Excellent option when the Hoh was closed down. Still get a good flavor of rainforest on a very easy trek. Dog friendly, on leash of course.

This trail is absolutely incredible. It will challenge you greatly, but it will be so worth it.

Had a really amazing time Hiking this trail solo from 9/19/18 though 9/25/18 with a rest day at low divide.

Day 1 - Started at Madison Falls trail head with a 7 mile hike start on dirt roads due to the washout. A few more miles and camped at Humes Ranch. Bear wire was a bit difficult to find as it's across the meadow near the river bed back in the trees, so ignore the first few campsights if you hike through the meadow first.

Day 2 - Sunny hike to Elkhorn Camp - probably one of the nicest camps. Was able to use the 4 bunk shelter with another solo hiker, easy access to the river for water, and the bear wire is easy to see. Also saw a ranger using the Ranger hut there.

Day 3 - Crossed Hayes river (Hayes River ranger station was under renovation) and there was a large washout of the trail just after the bridge. Because it was dry it was straight forward to get around. Camped at Camp Wilder, and again was fortunate to be able to use the 2 bunk shelter there, so a second day without having to setup the tent. Bear wire was easy to find, just south west of the shelter - and a small stream on the other side for water.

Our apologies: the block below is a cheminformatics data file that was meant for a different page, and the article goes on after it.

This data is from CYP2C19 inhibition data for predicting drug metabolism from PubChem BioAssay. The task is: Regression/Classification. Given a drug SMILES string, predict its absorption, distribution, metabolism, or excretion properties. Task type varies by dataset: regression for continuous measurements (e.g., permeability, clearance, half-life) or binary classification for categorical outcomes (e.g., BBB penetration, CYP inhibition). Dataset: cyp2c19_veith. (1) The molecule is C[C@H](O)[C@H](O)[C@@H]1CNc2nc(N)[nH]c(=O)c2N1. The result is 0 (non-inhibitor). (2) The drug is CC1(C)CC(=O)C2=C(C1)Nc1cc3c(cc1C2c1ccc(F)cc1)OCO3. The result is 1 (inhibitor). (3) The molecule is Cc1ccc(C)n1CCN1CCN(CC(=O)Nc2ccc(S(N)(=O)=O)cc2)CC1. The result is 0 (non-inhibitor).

Day 4 - It rained all day, and had two spots with difficult trail findings. One was just after crossing the Elwah River before Chicago Camp, there was a large blow down of trees that hid where the trail crossed a large stream via a 3-4 foot diameter log. The second spot was just after crossing the Elwah again after Chicago Camp as there was a "T" in the trail. Go right, as left was obviously an old trail or offshoot and after about 1/10th of a mile it's clear it's not the right way. Because of the rain and the fact that the trail team had not been through between Chicago Camp and Low Divide, there were many large tree falls to navigate under/over/around and a couple large streams/small waterfalls to cross on the way up to Low Divide. The lakes at Low Divide were beautiful, and there are two campgrounds, the first just after the lakes, and the second across the meadow near the Ranger Hut.